Winthrop Aldrich Rockefeller
Compiled by D. A. Sharpe
Winthrop Aldrich Rockefeller was born the same day as was Gene Kelley, American dancer, actor, choreographer and director. Winthrop was born the year the luxury liner Titanic set sail from Southampton, England, on its ill-fated maiden voyage (April 11, 1912).
Winthrop Rockefeller is the fourth grandnephew of Johann Philip Rockefeller, the husband of Catherina Sharp. Philip and Catherina are my third grand aunt and uncle. Catherina is the granddaughter of Jacob A. Scherp, the German immigrant who come to America in 1710 among a group of some 3,000 German Palatines. Described in another manner, Winthrop Rockefeller is the third cousin, five times removed from John Philip Rockefeller, the husband of my third great aunt, Catherine Sharp.
"Winthrop Rockefeller, a member of the prominent United States Rockefeller family, was a politician and philanthropist who served as the first Republican governor of Arkansas since Reconstruction.
"Winthrop Rockefeller was born in New York City, New York to John D. Rockefeller, Jr. and Abby Greene Aldrich. He was the grandson of John Davison Rockefeller, Sr. who founded the Standard Oil Company. His brother, Nelson Rockefeller served as Governor of New York and Vice President of the United States. Winthrop and Nelson Rockefeller were the first brothers to serve simultaneously as governors of U.S. states. Winthrop attended Yale University from 1931 to 1934.
"He enlisted into the U.S. 77th Infantry Division in early 1941 and fought in World War II, advancing from Private to Colonel and earning a Bronze Star with clusters and Purple Heart for his actions aboard the troopship USS Henrico after a kamikaze attack during the Battle of Okinawa. He appears in the Infantry Officer Hall of Fame at Fort Benning, Georgia.
"Rockefeller moved to central Arkansas in 1953 and established Winrock Enterprises and Winrock Farms atop Petit Jean Mountain, near Morrilton, Arkansas.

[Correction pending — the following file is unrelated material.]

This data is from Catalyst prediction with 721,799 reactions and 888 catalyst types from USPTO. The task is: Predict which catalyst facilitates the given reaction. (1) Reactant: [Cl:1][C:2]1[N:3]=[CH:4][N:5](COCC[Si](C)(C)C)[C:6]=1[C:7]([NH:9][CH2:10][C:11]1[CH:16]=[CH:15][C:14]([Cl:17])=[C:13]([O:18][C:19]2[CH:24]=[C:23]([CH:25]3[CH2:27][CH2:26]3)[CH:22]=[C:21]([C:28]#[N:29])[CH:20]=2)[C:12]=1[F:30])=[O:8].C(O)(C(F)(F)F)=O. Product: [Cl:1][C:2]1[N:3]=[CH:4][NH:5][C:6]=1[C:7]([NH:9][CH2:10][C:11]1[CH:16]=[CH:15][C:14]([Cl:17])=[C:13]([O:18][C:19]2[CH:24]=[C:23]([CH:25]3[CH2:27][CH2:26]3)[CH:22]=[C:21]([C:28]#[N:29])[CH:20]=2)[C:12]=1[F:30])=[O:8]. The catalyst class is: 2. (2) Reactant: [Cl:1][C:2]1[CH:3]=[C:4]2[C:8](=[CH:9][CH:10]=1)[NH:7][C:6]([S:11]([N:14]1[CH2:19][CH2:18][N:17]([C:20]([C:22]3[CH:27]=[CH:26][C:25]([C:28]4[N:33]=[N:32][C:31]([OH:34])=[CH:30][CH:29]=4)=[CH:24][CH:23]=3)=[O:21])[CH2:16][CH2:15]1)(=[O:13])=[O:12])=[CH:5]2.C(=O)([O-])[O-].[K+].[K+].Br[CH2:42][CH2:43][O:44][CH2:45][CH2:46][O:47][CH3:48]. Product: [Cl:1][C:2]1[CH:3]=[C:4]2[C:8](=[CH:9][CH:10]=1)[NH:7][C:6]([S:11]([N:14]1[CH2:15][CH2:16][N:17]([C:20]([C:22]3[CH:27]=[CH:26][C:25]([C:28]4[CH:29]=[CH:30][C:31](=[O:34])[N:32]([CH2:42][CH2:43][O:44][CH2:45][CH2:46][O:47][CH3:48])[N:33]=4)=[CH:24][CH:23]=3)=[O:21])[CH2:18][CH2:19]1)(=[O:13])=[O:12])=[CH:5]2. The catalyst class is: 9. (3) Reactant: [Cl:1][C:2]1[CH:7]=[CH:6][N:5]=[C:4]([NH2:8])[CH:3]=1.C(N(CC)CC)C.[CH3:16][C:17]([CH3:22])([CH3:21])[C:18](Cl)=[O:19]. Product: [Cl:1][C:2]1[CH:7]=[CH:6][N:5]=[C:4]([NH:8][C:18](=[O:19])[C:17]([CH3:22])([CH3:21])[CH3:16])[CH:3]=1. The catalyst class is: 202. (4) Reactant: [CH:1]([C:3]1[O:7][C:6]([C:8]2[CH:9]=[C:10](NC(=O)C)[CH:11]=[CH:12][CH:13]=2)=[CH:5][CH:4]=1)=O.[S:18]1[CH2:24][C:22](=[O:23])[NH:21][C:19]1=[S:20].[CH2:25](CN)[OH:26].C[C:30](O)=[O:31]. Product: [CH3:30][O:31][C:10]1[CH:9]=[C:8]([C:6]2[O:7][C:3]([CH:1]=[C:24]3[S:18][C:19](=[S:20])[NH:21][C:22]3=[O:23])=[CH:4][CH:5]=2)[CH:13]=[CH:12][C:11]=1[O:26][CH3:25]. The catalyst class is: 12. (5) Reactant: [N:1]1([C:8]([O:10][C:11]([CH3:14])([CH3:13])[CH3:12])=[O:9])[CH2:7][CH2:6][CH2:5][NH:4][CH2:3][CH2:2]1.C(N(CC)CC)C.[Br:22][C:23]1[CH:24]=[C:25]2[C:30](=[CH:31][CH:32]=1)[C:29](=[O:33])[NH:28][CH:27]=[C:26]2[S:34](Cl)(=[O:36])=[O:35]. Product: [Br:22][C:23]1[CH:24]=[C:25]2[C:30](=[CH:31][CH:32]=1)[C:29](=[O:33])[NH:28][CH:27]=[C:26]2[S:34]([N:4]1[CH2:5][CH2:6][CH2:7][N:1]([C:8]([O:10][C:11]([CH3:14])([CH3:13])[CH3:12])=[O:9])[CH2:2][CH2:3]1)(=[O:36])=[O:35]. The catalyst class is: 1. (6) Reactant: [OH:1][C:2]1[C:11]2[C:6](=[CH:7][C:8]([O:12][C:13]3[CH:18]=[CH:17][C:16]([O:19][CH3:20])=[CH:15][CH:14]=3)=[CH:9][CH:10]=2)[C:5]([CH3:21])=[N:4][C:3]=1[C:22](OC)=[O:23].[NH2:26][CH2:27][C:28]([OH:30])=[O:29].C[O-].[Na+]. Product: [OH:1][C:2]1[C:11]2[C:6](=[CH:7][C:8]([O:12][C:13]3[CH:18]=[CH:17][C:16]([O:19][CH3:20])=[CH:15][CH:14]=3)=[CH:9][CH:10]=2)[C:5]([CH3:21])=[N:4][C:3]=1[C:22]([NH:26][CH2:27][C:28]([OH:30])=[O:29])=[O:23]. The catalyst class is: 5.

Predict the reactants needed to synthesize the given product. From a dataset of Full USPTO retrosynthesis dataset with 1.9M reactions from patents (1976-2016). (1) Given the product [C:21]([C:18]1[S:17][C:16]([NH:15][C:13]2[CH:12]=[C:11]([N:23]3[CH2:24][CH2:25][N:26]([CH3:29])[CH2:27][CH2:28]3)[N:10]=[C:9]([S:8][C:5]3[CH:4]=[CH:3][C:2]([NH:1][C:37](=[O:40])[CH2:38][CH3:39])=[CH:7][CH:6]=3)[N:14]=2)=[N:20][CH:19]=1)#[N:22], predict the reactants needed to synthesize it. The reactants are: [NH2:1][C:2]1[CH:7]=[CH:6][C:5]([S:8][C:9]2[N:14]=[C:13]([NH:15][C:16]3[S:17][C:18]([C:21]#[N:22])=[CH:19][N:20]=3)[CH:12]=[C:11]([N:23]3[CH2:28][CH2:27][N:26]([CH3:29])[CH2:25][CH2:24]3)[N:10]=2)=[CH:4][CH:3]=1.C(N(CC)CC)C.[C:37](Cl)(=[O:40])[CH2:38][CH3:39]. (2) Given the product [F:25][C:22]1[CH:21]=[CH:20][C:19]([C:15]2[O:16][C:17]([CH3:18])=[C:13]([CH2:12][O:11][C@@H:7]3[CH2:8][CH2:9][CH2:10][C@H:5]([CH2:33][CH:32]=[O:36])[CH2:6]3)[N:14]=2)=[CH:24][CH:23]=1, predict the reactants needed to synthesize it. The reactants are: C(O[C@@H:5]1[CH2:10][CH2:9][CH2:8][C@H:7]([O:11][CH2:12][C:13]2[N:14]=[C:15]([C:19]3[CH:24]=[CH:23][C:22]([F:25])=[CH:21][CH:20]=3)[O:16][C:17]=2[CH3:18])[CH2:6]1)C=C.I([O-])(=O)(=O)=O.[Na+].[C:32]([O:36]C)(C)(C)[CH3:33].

"In 1955 Governor Orval Faubus appointed him as chairman of the Arkansas Industrial Development Commission (AIDC). In 1956 he married Jeanette Idris.
"Rockefeller fell in love with Arkansas and commenced an assortment of philanthropies and projects for the benefit of the people of the state. He financed the building of a model school at Morrilton, Arkansas, led efforts to establish a Fine Arts Center in Little Rock, Arkansas, financed the construction of medical clinics in some of the state's poorest counties, in addition to making annual gifts to the state's colleges and universities. These philanthropic activities continue to this day through the Winthrop Rockefeller Foundation.
"Rockefeller resigned his position with the AIDC and conducted his first campaign for governor in 1964. His campaign was ultimately unsuccessful against the powerful Faubus, but Rockefeller had energized and reformed the tiny Republican Party, and had set the stage for the future.
"When Rockefeller made his second run in 1966 only 11% of Arkansans considered themselves Republicans. But the people of Arkansas had grown tired of Orval Faubus, after six terms as Governor, and as head of the Democratic "machine." Democrats themselves seemed to be more interested in the reforms that Rockefeller offered in his campaign than "winning another one for the party." An odd coalition of Republicans and Democratic reform voters catapulted Rockefeller into the Governor's office.